“It’s so wonderful to see the legacy, the music and the sheer fun of the Ramones discovered and embraced by new generations. For four guys from Forest Hills, Queens to have a major exhibit at the Queens Museum is a great coming home, an awesome honor, and a cool-as-hell celebration of punk, freedom, culture, and Ramones mania!,” Jeff Jampol — president of JAM Inc., and co-manager, Ramones — told Night Flight.
Meanwhile, opening later this fall, the Grammy Museum version in Los Angeles — under the auspices of Grammy Museum Executive Director Bob Santelli — will attempt to set their place in the larger pantheon of music history and pop culture.
The exhibition just also happens to coincide with the 40th anniversary of the Ramones’ eponymous debut album release by Sire Records on April 23, 1976. That album’s 14 tracks were fast and loud short buzzsawing bursts of energy totalling just 29-minutes and four seconds, a blitzkrieg-style sonic assault that took the rock world by storm and influenced an entire generation of similar bands in their wake.
The Ramones — born John William Cummings, Thomas Erdelyi, Douglas Glenn Colvin and Jeffrey Ross Hyman, but otherwise known as Johnny, Tommy, Dee Dee and Joey Ramone — originally hailed from Forest Hills, although Marky Ramone (who replaced Tommy as the group’s drummer), was born in Brooklyn.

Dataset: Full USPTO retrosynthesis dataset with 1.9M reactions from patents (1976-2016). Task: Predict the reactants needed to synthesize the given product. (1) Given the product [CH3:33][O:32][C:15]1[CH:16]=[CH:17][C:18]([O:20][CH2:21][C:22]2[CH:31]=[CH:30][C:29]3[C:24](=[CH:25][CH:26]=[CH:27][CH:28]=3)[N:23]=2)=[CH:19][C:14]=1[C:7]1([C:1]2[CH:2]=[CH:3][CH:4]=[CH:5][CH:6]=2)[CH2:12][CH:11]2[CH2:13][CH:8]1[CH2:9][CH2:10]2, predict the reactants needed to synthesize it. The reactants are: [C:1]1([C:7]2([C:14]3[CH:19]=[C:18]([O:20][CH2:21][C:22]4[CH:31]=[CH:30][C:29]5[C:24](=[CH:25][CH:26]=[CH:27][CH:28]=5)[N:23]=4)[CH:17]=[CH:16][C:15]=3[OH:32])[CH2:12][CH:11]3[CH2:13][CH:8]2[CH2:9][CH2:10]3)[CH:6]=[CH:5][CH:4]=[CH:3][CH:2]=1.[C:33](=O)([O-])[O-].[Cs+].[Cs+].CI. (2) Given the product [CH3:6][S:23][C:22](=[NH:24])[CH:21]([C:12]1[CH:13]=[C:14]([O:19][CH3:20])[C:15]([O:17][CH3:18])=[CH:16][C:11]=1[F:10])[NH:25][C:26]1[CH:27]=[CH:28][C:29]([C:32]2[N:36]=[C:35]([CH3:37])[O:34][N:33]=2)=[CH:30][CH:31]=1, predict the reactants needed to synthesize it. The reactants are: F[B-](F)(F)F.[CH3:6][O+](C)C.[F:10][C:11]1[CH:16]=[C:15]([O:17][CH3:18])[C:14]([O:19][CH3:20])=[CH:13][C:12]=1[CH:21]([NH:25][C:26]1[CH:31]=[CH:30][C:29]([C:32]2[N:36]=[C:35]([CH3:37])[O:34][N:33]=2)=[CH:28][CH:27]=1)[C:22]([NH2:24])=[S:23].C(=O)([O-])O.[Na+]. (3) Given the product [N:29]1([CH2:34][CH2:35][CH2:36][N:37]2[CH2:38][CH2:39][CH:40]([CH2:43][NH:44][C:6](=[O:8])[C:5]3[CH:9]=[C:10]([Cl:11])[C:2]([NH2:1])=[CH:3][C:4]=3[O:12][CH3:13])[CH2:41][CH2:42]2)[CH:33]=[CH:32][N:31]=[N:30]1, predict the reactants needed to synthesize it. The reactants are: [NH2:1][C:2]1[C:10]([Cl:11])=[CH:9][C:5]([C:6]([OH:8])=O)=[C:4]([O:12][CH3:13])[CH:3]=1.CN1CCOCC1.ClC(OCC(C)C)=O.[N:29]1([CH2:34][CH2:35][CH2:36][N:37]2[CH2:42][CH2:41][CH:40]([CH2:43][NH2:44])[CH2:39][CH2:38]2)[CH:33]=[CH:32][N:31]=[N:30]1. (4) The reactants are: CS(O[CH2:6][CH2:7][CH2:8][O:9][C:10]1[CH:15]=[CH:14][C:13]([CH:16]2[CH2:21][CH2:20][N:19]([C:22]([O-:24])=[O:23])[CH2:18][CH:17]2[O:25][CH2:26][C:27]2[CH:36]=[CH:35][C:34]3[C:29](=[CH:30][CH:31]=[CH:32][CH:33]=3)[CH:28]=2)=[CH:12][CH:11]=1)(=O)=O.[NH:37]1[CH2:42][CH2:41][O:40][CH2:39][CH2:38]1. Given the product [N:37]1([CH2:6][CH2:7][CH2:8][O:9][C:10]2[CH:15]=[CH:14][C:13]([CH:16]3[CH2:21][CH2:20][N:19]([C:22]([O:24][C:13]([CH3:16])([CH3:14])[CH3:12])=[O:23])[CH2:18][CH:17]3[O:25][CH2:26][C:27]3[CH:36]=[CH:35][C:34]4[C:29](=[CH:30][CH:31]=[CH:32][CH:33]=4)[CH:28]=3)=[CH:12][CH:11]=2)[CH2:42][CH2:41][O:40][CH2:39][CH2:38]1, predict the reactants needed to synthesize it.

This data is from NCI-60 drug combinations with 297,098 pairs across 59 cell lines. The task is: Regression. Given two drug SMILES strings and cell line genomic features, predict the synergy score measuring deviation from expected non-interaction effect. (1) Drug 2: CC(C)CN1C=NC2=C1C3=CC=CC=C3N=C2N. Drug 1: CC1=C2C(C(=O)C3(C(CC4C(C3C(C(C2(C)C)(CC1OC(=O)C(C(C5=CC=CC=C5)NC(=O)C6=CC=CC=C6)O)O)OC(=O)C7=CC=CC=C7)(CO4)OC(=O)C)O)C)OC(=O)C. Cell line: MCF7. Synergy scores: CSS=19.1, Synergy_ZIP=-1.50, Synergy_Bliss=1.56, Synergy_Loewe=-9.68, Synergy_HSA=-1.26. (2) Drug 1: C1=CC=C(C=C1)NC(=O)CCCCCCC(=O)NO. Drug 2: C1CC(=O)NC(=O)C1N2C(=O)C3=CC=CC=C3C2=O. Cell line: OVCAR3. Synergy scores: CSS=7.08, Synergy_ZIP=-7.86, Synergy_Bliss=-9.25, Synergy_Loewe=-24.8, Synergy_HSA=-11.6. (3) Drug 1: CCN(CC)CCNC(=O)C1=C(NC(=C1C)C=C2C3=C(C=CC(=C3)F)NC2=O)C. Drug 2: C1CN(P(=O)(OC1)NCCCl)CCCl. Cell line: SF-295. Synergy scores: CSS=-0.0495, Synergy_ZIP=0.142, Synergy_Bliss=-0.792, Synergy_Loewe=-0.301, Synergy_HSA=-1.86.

In the band’s first bio — written by Tommy Ramone, and sent out with their first demo, on a reel-to-reel tape — there was no reference to “punk,” as the type of music they were playing didn’t yet have a name, but Tommy did point out what they didn’t play:
“The Ramones are not an oldies group, they are not a glitter group, they don’t play boogie music and they don’t play the blues.”
The band’s first press release — also written by Tommy Ramone — said “The Ramones all originate from Forest Hills and kids who grew up there either became musicians, degenerates or dentists. The Ramones are a little of each.”
The Queens Museum exhibition features a colorful wall of concert posters spans five continents and three decades, as well vintage concert flyers, recently unearthed early press package, Joey and Dee Dee’s original lyric manuscripts, guitars and leather jackets owned and worn by the band.
Also featured are classic photographs by celebrated New York-based photographers Bob Gruen, David Godlis (usually known as “Godlis”), George DuBose and Roberta Bayley, as well as an exhaustive collection of more than 150 snapshots by Danny Fields, Keith Green, Jenny Lens, Ian Dickson as well as additional contributions from Punk magazine’s John Holmstrom and Legs McNeil.
Cartoon drawings by Sergio Aragones (Mad magazine) and John Holmstrom illuminate the humor in the band’s caustic lyrics, some of which are written graffiti-style on the museum walls.